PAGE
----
• September 20, 2020, 06:18:29 AM
  • Welcome, Guest
Please login or register.

Login with username, password and session length
Advanced search  

News:

This Forum Beta is ONLY for registered owners of D-Link products in the USA for which we have created boards at this time.

Author Topic: Internal network route?  (Read 9467 times)

bs27975

  • Level 2 Member
  • **
  • Posts: 61
Internal network route?
« on: January 10, 2014, 02:58:05 AM »

I have an internal network, say 192.168.16.0/24, connected to my main network, say, 192.168.1.0/24.

I need to add a route from the DIR-857 at 1.1 to 1.16 for the .16. network.

The advanced / routing page does not permit me to change the interface from wan to lan [so packets from the internal router CAN GET BACK!]

How to effect this route?

P.S. In case it isn't obvious ... the routers are connected via LAN (switch ports). i.e. The secondary router is not connected to the primary via wan port. Nor will it ever be.
- if the answer is DIR-857 can't do it, just say so.
Logged

FurryNutz

  • Poweruser
  •   ▲
    ▲ ▲
  • *****
  • Posts: 49187
  • D-Link Global Forum Moderator
    • Router Troubleshooting
Re: Internal network route?
« Reply #1 on: January 10, 2014, 08:03:11 AM »

Link>Welcome!

Try reviewing this to see if this will work for you:
How to extend network without AP Mode using a Router
Logged
"Nothing Funny about It...." We are not here to Impress anyone! You have a be a COMPETENT user first to under stand COMPETENT help!

bs27975

  • Level 2 Member
  • **
  • Posts: 61
Re: Internal network route?
« Reply #2 on: January 10, 2014, 12:40:14 PM »

Link>Welcome!

Try reviewing this to see if this will work for you:
How to extend network without AP Mode using a Router

Before having someone chase their tail on an irrelevant link, please consider whether that link does indeed answer the given question, and constraints specified, within.

- if you still feel the link explicitly applies to the given question, when posting such links it would be useful to specifically outline the section you feel applicable.

Simple question - how to add an internal (LAN) static route on the DIR-857. [Since the WAN port is not connected on the internal network, NAT et al, does not apply.]
Logged

FurryNutz

  • Poweruser
  •   ▲
    ▲ ▲
  • *****
  • Posts: 49187
  • D-Link Global Forum Moderator
    • Router Troubleshooting
Re: Internal network route?
« Reply #3 on: January 10, 2014, 12:43:26 PM »

The configuration your asking about is not supported on this router i this mode.
Your only solutions would be to give the 1st link a try or use this router as an AP:
 Turning a router into an AP.

Good Luck.
« Last Edit: January 10, 2014, 12:47:29 PM by FurryNutz »
Logged
"Nothing Funny about It...." We are not here to Impress anyone! You have a be a COMPETENT user first to under stand COMPETENT help!

nestolea

  • Level 2 Member
  • **
  • Posts: 48
Re: Internal network route?
« Reply #4 on: January 22, 2014, 12:19:55 PM »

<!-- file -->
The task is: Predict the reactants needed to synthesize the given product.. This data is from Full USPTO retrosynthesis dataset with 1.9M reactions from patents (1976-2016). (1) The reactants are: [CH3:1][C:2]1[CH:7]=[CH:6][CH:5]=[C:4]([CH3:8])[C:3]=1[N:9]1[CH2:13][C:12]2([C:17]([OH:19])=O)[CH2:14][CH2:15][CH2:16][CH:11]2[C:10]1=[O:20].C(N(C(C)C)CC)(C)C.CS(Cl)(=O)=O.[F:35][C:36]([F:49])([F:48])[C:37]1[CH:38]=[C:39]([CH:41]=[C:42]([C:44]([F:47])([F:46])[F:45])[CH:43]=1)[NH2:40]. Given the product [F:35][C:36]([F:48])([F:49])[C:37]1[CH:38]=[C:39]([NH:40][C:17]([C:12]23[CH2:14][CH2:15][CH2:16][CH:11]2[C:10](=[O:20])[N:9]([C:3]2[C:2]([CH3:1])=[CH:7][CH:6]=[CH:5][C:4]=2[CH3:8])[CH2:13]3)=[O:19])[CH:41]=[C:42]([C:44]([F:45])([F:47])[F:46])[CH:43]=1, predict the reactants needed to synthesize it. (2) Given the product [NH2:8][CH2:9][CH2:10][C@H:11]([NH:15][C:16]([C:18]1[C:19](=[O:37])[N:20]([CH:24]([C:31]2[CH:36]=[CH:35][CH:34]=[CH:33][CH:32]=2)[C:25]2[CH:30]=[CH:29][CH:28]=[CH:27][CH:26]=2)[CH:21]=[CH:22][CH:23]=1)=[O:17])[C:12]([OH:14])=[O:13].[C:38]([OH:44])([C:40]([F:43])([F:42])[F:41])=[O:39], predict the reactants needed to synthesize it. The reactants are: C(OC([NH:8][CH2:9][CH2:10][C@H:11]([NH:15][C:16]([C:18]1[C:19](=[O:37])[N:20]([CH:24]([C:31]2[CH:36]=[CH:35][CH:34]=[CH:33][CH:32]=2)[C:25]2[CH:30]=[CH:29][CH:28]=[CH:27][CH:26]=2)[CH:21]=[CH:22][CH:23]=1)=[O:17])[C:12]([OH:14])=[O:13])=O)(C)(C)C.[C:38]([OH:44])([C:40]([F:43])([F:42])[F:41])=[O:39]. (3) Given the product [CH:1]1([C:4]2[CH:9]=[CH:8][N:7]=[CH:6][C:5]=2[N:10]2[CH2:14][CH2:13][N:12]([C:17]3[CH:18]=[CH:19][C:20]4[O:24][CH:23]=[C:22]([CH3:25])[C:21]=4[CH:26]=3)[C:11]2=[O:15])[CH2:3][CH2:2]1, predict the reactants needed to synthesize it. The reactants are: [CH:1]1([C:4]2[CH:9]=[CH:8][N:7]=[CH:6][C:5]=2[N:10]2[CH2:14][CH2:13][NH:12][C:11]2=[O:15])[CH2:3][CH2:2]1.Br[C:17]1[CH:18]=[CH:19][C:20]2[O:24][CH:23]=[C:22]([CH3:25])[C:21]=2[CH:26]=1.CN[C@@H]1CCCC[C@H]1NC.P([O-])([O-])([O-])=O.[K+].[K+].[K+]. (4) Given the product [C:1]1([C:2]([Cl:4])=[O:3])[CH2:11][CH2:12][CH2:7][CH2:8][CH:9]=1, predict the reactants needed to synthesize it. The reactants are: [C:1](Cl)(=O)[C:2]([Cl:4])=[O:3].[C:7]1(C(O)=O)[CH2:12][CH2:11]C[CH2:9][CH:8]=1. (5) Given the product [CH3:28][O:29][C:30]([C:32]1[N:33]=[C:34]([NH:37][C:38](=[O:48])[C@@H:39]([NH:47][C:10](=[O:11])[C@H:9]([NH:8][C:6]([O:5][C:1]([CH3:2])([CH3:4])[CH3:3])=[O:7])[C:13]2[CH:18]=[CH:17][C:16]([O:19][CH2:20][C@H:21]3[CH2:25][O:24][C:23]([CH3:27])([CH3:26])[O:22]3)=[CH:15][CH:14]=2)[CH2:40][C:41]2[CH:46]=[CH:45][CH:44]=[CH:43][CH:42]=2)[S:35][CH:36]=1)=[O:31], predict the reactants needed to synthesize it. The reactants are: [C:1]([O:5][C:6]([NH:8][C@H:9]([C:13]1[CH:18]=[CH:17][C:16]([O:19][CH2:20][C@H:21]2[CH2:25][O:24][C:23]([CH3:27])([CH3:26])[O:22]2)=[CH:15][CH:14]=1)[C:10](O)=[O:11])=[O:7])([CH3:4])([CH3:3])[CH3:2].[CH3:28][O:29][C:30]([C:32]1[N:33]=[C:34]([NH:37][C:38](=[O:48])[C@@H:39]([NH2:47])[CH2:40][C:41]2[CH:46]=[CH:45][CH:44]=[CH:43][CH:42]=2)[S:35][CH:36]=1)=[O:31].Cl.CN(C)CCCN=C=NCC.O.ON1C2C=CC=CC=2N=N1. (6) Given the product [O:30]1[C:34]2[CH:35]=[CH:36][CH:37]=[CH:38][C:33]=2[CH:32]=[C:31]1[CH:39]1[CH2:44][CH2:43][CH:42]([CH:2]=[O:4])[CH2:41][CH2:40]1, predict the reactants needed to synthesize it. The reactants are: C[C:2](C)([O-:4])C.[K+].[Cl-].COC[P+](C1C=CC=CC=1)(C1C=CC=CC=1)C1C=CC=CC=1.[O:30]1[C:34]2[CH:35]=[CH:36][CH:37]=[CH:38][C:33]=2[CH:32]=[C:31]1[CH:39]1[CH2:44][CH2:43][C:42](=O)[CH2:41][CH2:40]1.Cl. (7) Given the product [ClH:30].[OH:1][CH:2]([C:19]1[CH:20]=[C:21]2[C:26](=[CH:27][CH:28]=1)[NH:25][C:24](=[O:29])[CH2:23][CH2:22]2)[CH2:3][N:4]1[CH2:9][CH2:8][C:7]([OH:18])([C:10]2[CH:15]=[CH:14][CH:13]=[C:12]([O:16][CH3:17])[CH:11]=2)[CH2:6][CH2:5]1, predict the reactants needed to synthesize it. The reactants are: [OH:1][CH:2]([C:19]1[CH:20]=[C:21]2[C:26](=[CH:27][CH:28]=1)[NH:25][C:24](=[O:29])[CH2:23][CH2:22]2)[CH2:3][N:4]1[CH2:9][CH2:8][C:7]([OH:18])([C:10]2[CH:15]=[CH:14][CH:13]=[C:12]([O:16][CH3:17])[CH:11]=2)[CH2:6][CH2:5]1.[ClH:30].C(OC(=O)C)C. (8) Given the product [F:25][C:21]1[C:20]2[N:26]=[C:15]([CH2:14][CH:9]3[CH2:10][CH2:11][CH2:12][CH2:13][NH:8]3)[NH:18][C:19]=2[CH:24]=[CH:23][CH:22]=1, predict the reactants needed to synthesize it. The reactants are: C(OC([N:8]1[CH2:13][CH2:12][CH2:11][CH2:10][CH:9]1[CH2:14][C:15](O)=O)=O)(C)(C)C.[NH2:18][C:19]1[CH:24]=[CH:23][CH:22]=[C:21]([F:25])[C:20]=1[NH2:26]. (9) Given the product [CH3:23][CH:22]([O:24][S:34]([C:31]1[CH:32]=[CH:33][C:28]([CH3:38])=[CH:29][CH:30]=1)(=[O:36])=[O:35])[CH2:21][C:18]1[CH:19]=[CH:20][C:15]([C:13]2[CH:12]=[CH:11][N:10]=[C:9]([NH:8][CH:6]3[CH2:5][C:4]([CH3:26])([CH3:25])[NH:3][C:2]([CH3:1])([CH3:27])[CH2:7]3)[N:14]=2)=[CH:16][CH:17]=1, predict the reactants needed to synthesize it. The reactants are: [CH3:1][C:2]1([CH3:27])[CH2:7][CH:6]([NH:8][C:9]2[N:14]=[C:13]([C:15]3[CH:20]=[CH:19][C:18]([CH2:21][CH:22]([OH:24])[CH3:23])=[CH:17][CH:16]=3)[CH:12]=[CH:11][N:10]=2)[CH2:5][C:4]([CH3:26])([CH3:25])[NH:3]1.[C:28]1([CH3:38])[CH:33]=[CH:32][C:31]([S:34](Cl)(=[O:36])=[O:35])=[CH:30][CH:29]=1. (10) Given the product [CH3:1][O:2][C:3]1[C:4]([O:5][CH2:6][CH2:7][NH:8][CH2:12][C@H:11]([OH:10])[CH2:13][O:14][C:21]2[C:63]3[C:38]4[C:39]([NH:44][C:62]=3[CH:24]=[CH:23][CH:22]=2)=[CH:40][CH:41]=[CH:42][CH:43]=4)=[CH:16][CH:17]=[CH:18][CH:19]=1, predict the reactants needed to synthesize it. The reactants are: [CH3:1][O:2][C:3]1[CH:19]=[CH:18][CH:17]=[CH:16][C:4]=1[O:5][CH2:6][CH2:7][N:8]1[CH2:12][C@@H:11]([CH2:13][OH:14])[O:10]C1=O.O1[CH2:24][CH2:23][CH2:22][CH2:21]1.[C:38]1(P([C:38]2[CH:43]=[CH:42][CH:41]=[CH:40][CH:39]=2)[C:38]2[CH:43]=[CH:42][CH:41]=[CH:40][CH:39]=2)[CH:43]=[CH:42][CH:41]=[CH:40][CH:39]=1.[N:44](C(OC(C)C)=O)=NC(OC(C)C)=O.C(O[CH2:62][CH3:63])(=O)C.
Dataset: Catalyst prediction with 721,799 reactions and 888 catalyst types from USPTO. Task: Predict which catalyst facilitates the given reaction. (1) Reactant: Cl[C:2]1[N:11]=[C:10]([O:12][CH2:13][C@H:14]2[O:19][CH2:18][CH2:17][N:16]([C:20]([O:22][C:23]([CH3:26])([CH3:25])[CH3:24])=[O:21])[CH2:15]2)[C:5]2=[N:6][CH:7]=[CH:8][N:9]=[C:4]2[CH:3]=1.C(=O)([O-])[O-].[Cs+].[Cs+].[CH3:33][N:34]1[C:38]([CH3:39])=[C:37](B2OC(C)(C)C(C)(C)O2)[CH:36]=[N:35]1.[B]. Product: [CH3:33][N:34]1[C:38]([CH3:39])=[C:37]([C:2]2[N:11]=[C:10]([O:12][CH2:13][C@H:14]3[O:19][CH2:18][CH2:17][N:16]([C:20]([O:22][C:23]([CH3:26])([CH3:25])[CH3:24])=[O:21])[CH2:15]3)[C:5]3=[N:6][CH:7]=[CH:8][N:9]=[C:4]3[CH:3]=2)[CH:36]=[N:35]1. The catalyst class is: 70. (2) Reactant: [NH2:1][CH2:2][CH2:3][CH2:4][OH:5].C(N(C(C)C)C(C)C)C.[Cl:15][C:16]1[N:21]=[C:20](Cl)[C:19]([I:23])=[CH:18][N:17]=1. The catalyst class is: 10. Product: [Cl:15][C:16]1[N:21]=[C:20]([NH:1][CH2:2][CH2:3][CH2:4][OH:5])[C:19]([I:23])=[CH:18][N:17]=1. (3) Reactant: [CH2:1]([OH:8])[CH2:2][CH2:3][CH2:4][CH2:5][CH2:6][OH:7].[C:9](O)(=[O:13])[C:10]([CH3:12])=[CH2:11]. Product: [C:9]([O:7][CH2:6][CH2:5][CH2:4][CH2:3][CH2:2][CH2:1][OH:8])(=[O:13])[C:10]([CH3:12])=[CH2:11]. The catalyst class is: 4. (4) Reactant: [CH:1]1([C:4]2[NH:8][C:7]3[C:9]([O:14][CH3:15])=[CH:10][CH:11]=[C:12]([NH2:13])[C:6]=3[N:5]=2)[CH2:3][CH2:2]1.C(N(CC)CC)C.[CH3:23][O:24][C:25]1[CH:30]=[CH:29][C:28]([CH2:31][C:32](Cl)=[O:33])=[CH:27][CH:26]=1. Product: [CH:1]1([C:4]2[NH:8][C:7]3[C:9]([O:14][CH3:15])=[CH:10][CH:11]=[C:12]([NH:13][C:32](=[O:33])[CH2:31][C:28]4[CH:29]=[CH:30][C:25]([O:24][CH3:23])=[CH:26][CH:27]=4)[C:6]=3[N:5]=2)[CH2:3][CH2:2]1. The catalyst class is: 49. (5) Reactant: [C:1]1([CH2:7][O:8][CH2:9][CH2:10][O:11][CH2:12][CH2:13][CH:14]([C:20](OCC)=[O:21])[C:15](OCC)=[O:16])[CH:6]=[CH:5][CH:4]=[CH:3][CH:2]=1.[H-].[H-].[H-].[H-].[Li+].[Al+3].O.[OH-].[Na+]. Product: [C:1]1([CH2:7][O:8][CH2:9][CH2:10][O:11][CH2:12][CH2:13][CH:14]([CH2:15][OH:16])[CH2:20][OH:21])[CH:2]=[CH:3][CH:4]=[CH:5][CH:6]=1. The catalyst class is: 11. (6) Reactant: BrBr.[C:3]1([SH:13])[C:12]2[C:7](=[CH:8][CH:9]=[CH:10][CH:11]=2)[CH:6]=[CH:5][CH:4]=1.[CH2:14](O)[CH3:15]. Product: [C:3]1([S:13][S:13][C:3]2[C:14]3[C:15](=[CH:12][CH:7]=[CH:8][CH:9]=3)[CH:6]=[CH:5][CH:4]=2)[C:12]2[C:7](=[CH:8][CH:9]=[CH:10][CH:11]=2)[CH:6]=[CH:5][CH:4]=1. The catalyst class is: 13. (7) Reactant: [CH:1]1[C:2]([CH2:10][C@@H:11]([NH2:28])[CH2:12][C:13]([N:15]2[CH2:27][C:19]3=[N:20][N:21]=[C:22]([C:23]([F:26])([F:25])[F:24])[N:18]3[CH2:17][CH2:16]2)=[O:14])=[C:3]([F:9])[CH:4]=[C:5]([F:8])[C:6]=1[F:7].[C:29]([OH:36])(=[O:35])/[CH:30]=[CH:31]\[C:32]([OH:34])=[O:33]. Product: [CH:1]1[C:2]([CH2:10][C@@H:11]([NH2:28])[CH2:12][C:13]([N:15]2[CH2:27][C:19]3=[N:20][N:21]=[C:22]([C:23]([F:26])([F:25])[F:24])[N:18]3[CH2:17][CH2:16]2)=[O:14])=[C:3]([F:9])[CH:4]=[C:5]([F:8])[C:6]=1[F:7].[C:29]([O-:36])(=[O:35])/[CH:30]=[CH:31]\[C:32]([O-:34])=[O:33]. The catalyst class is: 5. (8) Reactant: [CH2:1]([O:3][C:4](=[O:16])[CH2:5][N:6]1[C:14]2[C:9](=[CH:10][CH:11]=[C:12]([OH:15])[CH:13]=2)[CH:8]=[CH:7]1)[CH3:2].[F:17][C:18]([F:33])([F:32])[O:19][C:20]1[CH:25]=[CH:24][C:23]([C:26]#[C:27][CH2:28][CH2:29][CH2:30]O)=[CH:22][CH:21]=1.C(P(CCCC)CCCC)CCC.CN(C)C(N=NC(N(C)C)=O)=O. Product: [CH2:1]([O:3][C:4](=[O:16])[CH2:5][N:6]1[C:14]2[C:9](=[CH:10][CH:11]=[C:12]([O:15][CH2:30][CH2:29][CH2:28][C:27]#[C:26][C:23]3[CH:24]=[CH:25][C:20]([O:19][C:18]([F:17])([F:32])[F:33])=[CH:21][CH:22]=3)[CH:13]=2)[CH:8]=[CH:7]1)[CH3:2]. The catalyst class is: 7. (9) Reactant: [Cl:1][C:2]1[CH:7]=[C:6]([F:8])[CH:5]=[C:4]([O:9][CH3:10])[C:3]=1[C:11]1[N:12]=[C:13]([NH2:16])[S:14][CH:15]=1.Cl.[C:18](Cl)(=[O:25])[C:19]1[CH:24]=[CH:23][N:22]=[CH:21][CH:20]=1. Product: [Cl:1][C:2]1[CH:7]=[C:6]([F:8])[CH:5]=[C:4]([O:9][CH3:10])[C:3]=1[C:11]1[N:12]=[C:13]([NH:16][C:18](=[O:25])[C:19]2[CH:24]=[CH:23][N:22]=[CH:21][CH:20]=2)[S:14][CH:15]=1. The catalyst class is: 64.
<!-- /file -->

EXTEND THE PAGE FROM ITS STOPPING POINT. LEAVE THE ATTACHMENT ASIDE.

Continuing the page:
Hello bs27975,

I am not sure whether I understood your network topology correctly...

You are connecting two different networks at the LAN side of the router? Why?
This would only make sense to me if one of the two nets is connected to the WAN side.
All clients usually can contact either a) other clients on the same subnet or b) any other client via the default route. If there's a second subnet, how could the clients know to contact them? Supposed that the default route is the way into the Internet...

OTOH, the document Furry posted does not fit to the setup you are describing, as far as I understood.
But it describes a solution how to connect two different networks with you router - including the WAN port.
Further, with the configuration described, your problem might be resolvable. E.g. the IP addresss could be configured into the router DMZ.
Logged

FurryNutz

  • Poweruser
  •   ▲
    ▲ ▲
  • *****
  • Posts: 49187
  • D-Link Global Forum Moderator
    • Router Troubleshooting
Re: Internal network route?
« Reply #5 on: January 22, 2014, 12:24:14 PM »

Thanks for posting Nestolea. I presumed his configuration might not be correct.

Hello bs27975,

I am not sure whether I understood your network topology correctly...

You are connecting two different networks at the LAN side of the router? Why?
This would only make sense to me if one of the two nets is connected to the WAN side.
All clients usually can contact either a) other clients on the same subnet or b) any other client via the default route. If there's a second subnet, how could the clients know to contact them? Supposed that the default route is the way into the Internet...

OTOH, the document Furry posted does not fit to the setup you are describing, as far as I understood.
But it describes a solution how to connect two different networks with you router - including the WAN port.
Further, with the configuration described, your problem might be resolvable. E.g. the IP addresss could be configured into the router DMZ.
« Last Edit: January 22, 2014, 12:36:59 PM by FurryNutz »
Logged
"Nothing Funny about It...." We are not here to Impress anyone! You have a be a COMPETENT user first to under stand COMPETENT help!

bs27975

  • Level 2 Member
  • **
  • Posts: 61
Re: Internal network route?
« Reply #6 on: January 22, 2014, 01:47:07 PM »

In the nicest possible way ...

Aside from it being a very simple question which has already received a very simple and complete answer - it can't do that, ...

Hello bs27975,

I am not sure whether I understood your network topology correctly...

You don't need to to answer what was a simple question.

You are connecting two different networks at the LAN side of the router? Why?

Because it suits me to do so, and is appropriate.

This would only make sense to me if one of the two nets is connected to the WAN side.

Sorry, I can't speak to what makes sense to you.

Here's an easy explanation - not my setup, but generic to the reason for the question.

Suppose you have a house with a single internet provider.

Now suppose each floor has a different tenant, so you put a router in front of each floor, the WAN link of each goes to the LAN link of the router connected to the provider, who's wan link goes to that provider. Simple, easy, and prudent security measure. No tenant can see inside another tenant's network.

Now behind one of those floors is an IP printer.